We believe that many investors currently have an overly simplistic approach to ESG, focusing predominantly on a company's current sustainability rating, rather than expected improvements in ESG factors. In addition to ensuring that our holdings meet SKAGEN's existing ESG requirements, our research almost entirely focuses on the future. Our view is that ESG is no different to other valuation components; what is already known is typically reflected in the share price and it is the factors that change future earnings and/or risk premiums that drive fundamental value creation.
Open and transparent communication is key
Over the years, we have found that companies which tend to be unpopular in the public market are often so due to deficient or insufficient communication with other stakeholders. SKAGEN has since inception placed an emphasis on open and transparent communication both with clients and the companies we are shareholders in. In our view, a company's openness towards its shareholders is an essential part of good governance. Improving and strengthening governance has yielded good results both in the form of returns to clients and when it comes to risk management.
As owners of companies, there have been a number of instances where we have been able to either help companies develop their business or to apply pressure when things needed to be changed. As a result, we have witnessed openness and transparency gradually improving over time and we see that management and boards are open to shareholders' comments when they are addressed in the right manner.
Bonheur: active engagement to improve transparency
Over the past three years we have been engaged in close dialogue with the management and main owner of our long-term holding, Bonheur, a Norwegian holding company which has ownership stakes in numerous companies within energy, shipping and other sectors. The company has made fundamental, positive changes to their business over the past decade.
Nevertheless, until recently, Bonheur continued to be somewhat misunderstood by a large part of the market. Many of the adverse opinions surrounding the company were partly due to their historic engagements, complicated cross-ownership structure and lack of general information to shareholders. We started to address this lack of information at our meetings with management, also highlighting the somewhat unusual operational structure of the company as well as the unconventional board setup compared to other Norwegian listed companies.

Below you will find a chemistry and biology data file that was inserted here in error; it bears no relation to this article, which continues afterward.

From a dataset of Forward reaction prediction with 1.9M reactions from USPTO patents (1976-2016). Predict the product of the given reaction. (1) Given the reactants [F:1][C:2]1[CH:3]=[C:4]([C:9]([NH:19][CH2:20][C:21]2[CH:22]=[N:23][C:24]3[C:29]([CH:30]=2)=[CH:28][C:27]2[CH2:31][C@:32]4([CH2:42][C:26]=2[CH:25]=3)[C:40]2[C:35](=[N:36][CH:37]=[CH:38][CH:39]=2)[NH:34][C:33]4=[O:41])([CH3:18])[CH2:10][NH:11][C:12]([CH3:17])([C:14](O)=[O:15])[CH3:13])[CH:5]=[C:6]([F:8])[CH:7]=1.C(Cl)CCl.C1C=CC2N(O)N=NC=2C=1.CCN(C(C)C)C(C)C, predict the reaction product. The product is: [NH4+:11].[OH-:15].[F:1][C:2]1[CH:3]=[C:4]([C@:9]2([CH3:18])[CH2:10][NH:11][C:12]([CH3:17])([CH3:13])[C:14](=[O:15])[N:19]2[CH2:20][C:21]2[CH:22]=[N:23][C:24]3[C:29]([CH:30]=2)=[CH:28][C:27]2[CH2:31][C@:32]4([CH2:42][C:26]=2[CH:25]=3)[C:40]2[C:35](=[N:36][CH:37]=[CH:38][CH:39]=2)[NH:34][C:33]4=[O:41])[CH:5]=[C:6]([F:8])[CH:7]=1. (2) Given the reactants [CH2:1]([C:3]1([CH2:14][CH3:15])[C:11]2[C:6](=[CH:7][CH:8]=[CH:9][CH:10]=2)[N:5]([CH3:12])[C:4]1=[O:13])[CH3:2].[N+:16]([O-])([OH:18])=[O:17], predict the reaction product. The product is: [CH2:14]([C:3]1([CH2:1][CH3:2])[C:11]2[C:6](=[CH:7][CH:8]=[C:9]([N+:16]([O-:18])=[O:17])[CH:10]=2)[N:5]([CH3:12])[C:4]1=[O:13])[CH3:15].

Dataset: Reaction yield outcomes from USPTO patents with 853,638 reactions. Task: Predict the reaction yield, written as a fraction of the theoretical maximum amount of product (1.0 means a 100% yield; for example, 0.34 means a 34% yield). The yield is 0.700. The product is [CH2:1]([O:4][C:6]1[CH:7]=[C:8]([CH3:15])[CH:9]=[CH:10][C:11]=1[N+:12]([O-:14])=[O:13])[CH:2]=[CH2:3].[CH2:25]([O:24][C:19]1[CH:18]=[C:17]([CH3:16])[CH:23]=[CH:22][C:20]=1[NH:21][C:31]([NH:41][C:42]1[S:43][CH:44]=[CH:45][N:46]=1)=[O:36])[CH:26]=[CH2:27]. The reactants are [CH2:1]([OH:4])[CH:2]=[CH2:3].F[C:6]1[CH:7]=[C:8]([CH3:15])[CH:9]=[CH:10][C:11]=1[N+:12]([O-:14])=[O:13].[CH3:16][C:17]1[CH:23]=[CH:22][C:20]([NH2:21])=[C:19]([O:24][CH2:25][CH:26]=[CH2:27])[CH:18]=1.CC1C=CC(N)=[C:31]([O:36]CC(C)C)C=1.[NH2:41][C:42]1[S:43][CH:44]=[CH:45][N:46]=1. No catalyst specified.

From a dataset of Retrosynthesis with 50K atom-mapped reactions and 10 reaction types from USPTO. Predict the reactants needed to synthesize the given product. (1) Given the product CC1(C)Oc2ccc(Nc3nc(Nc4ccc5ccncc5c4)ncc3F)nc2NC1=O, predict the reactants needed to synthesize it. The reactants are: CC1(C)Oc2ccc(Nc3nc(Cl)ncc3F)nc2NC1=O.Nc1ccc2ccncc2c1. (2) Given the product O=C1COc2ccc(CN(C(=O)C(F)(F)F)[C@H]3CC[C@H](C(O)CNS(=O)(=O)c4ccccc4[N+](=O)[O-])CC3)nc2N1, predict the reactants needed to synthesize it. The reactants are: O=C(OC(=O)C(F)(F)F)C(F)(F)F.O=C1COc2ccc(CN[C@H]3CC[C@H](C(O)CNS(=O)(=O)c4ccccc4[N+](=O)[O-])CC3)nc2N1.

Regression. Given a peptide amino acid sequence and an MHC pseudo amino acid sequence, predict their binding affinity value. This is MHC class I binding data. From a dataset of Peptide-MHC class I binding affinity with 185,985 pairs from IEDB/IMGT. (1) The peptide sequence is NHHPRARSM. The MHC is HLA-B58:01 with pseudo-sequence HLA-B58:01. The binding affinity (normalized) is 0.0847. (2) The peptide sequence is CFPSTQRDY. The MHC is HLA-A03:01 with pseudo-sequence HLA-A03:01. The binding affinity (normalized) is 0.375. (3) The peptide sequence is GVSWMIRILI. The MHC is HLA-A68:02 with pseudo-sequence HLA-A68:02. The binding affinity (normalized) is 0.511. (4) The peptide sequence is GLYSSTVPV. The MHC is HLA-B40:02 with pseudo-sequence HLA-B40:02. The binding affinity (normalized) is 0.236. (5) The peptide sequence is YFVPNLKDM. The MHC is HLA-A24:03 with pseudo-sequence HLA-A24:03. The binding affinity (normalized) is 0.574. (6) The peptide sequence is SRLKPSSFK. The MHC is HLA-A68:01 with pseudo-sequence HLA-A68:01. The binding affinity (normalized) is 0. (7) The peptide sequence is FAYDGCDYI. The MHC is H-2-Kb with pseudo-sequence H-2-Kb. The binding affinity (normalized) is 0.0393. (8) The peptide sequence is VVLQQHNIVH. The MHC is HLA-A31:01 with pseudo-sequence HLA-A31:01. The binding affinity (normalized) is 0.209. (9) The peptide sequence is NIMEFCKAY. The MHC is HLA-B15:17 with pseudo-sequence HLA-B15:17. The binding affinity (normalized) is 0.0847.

Following three years of engagement, the company has become much more transparent and forward leaning when it comes to disclosure of related parties' transactions and company-related information. At the request of shareholders, Bonheur published clearer information about their election committee and board composition in their annual report for 2019, which assisted in clarifying the governance structure of the company.
Over the past year, the company has also launched their eagerly awaited and much appreciated quarterly presentations. These have been available on-line and with presentations of underlying companies and holdings provided in English for their growing audience of international shareholders. Although Bonheur has come a long way in their disclosure and willingness to share information with stakeholders, we still believe there is more to be done, and the market would continue to appreciate even more information provided in a timely manner.
In conclusion, great companies are not made from brilliant governance or corporate information, but good engagement can assist in lifting these elements and thus increasing the value of the company in the broader market.